One redeeming pleasure that comes from the current resurgence of music released on vinyl (and in my opinion probably the one one) is that we get to hold big square record sleeves in our hands again, twelve inch design opportunities rather than little jewel case booklets. Such a shame then that this particular release comes slipped inside a really terrible sleeve. Presumably ironic or at least just humorous, the heavy metal pastiche is a but lost on me I’m afraid. Good job it doesn’t matter. The music carved into the grooves of this album then comes from The Dogmatics, who turn out to be the Berlin based duo of Kai Fagaschinski (clarinet) and Chris Abrahams (piano). Revelling in the title The Sacrifice for the music became our lifestyle, the slightly OTT nature of the packaging is something of a misdirection. The music here is quiet, gentle and very lovely.
In many ways Kai Fagaschinski’s playing here is very familiar. He uses low, warm, very soft, attack-free tones, often quite lengthy ones and with a lot of space between them. He constantly suggests that he will break into some kind of melody, as he has on other records in the past, but on this occasion never quite manages it. Chris Abrahams acts as the perfect foil here. His playing is equally spacious, sometimes almost pointillistic, and just as calm and quiet. He splits his time between the piano’s keys and within the body of the instrument and keeps his sounds mostly very brief and simple. Between them, the duo create music that offers subtlety and fragility. There is a feeling of precision and careful placement here, perhaps even a hint at composition, but the music is, I think, all improvised. The obvious comparison is Feldman, and while there are no direct links the general mood and feel of the music is often unavoidably close. There are other elements in there however- hints at bar-room jazz, Reichian repetition, turn of the millennium reductionism even, but not a sniff of heavy metal.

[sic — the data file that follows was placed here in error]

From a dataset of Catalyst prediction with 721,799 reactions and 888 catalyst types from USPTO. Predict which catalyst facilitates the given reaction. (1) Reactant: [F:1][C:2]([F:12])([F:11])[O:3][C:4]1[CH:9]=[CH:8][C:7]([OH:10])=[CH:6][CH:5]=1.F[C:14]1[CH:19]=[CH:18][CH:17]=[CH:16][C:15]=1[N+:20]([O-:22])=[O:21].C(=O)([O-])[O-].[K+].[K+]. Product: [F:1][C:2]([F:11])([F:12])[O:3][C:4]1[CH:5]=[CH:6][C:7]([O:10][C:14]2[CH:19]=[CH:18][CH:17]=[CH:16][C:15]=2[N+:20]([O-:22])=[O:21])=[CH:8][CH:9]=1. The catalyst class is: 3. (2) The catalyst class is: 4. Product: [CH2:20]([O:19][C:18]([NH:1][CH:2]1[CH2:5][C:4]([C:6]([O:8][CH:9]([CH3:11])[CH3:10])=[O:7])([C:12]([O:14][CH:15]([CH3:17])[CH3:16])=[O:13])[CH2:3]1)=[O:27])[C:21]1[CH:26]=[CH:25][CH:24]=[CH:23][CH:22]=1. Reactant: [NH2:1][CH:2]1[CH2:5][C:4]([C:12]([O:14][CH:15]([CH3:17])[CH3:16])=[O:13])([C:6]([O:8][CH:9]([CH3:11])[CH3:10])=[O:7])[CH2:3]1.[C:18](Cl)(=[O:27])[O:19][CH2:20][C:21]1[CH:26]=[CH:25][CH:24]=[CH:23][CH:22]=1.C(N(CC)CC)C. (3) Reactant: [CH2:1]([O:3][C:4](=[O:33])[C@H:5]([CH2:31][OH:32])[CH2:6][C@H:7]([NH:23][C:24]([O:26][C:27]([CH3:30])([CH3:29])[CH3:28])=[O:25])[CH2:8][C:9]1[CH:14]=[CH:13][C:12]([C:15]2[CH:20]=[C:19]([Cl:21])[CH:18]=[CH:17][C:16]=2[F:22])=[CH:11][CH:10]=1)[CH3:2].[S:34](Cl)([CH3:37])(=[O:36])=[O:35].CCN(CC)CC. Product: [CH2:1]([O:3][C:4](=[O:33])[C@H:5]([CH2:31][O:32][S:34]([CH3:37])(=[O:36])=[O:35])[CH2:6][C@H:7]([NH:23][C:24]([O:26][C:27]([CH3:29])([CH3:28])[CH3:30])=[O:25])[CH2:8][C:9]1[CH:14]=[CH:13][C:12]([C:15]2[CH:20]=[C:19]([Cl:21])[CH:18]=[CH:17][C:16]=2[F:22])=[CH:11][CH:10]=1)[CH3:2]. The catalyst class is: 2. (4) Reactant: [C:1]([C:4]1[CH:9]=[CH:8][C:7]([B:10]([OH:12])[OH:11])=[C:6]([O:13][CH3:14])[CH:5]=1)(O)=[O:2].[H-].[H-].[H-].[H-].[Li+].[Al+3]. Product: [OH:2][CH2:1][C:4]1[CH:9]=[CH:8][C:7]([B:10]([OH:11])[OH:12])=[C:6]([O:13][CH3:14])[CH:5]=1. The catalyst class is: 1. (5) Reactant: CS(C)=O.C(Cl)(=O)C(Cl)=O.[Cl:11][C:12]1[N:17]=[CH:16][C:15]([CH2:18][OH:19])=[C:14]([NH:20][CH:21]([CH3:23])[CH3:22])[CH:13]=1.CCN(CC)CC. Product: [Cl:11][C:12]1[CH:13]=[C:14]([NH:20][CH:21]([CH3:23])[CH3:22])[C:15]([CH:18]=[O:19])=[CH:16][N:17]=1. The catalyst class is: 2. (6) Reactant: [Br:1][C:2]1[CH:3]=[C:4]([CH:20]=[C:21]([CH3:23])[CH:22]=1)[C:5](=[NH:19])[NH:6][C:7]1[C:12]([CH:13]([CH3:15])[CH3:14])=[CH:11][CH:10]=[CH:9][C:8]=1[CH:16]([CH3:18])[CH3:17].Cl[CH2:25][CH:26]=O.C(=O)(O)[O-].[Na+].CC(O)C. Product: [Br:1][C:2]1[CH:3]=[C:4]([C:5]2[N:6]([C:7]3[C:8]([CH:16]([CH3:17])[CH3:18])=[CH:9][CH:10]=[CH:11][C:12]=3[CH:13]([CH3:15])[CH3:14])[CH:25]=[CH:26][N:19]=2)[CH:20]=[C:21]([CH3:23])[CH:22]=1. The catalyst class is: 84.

The seven short tracks each works as a little vignette in itself, some more active than others, but they come together to form a whole that is very restful and calm, almost dangerously soothing to listen to at times, though there is plenty happening around these simple little sets of sounds and the spaces between them to betray a tension in the music that keeps it well away from new age cheesiness. All in all its a very nice record indeed, possibly the best I have heard from Fagaschinski since his Los Glissandinos days and definitely enough to make me go and find the Abrahams/Lucio Capece album that arrived here earlier this year and yet somehow, shamefully I overlooked. Lovely stuff, despite the attempt to hide it in something quite the opposite.